ACSU could be first victim of ICC's restructuring after failing to control fixing
The International Cricket Council's (ICC) Anti-Corruption and Security Unit (ACSU) might become the first victim of the major restructuring of the world governing body after more than a decade of failing to control fixing within the game.
A review into ACSU's future would begin with a meeting in London this month.
According to the Dawn, the review has been ordered by the Big Three, who are the new controlling forces at the ICC, and would also include the governing body's chief executive Dave Richardson.
ACSU, which costs the board an estimated 5.5 million-dollars yearly, had reportedly been set up to being match fixers to justice and employs seven regional officers based around the world as well as staff in the United Arab Emirates (UAE) including its head Sir Ronnie Flanagan.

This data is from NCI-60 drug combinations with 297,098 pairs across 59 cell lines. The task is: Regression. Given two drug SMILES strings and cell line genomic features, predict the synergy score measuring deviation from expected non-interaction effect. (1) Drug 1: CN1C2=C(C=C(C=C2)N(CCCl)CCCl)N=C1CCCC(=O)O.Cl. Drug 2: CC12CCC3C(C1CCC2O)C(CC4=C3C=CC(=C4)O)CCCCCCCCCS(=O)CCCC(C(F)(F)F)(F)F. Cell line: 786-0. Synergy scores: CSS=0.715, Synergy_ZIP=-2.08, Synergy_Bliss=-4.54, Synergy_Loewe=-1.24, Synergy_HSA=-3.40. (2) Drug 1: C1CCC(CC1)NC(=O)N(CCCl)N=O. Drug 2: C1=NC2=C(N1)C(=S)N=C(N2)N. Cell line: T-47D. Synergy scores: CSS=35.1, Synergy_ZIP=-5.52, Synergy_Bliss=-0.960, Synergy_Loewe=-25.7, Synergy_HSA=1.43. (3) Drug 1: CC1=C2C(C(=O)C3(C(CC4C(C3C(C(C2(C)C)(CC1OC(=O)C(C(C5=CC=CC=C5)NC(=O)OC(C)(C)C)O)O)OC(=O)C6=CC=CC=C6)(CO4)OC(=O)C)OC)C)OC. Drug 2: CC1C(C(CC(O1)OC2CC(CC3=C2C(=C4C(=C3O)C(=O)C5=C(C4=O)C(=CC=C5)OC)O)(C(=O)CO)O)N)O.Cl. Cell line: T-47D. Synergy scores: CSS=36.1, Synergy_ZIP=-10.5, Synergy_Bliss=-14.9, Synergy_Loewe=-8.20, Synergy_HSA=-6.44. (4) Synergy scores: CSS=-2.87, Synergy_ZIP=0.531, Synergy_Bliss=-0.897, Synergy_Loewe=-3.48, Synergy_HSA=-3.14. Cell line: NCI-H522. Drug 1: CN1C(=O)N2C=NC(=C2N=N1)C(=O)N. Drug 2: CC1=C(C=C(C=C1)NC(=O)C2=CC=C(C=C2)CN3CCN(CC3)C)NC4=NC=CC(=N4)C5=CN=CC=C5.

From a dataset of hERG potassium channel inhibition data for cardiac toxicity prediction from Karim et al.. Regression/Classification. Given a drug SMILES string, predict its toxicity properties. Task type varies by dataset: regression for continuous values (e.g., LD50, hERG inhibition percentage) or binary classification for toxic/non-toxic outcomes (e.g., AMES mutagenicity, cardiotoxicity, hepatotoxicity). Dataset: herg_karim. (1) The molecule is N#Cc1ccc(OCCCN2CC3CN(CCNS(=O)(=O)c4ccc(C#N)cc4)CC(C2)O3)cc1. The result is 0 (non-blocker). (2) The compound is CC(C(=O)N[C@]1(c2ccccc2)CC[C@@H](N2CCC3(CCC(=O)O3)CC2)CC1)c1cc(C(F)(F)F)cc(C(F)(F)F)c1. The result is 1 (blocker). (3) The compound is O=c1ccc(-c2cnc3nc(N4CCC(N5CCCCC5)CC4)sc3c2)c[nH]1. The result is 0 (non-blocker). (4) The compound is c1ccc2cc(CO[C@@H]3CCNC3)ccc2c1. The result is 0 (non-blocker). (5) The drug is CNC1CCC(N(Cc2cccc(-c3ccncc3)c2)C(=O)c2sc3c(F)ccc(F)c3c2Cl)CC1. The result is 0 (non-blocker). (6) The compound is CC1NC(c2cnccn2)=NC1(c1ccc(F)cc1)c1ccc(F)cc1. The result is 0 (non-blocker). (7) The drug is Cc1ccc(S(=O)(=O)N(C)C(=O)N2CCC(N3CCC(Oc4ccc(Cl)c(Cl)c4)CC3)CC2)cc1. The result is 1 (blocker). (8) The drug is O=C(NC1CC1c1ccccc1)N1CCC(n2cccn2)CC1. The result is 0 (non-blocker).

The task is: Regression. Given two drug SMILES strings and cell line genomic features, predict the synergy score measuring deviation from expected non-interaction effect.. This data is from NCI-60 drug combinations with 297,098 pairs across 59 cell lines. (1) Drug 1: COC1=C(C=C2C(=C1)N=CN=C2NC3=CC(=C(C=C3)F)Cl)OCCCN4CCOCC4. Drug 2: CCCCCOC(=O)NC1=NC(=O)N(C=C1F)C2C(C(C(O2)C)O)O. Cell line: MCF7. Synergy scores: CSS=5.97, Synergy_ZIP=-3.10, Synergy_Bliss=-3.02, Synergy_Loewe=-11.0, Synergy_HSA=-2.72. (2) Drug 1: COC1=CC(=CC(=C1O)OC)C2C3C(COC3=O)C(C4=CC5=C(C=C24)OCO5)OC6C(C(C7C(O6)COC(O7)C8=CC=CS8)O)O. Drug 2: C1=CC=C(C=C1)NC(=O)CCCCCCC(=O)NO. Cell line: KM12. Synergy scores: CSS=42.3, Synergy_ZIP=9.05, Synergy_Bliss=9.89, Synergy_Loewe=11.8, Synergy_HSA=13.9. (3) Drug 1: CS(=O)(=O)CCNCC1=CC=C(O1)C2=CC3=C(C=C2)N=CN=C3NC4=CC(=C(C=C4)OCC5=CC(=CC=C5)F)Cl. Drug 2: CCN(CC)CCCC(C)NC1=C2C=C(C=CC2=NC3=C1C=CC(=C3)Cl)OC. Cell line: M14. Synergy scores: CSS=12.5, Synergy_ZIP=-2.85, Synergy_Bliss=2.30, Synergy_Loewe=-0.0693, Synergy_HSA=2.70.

However, the Big Three, India, England and Australia, along with the ICC feel that ACSU is reportedly ignoring the duties it had been assigned to and senior officials are questioning whether it's money is well spent given the fact the unit has not managed to land a significant conviction since it was established 14 years ago.
Speculations are that many within the ICC believe that allowing individual boards to set up their own investigation units would be a more effective way of policing the game, as they feel that ACSU's methods are outdated, the report added.
If ACSU survives the shake-up at the ICC, its future role might be to become an analytical umbrella body gathering and processing information rather than an investigatory force, the report further added.
(Posted on 09-05-2014)
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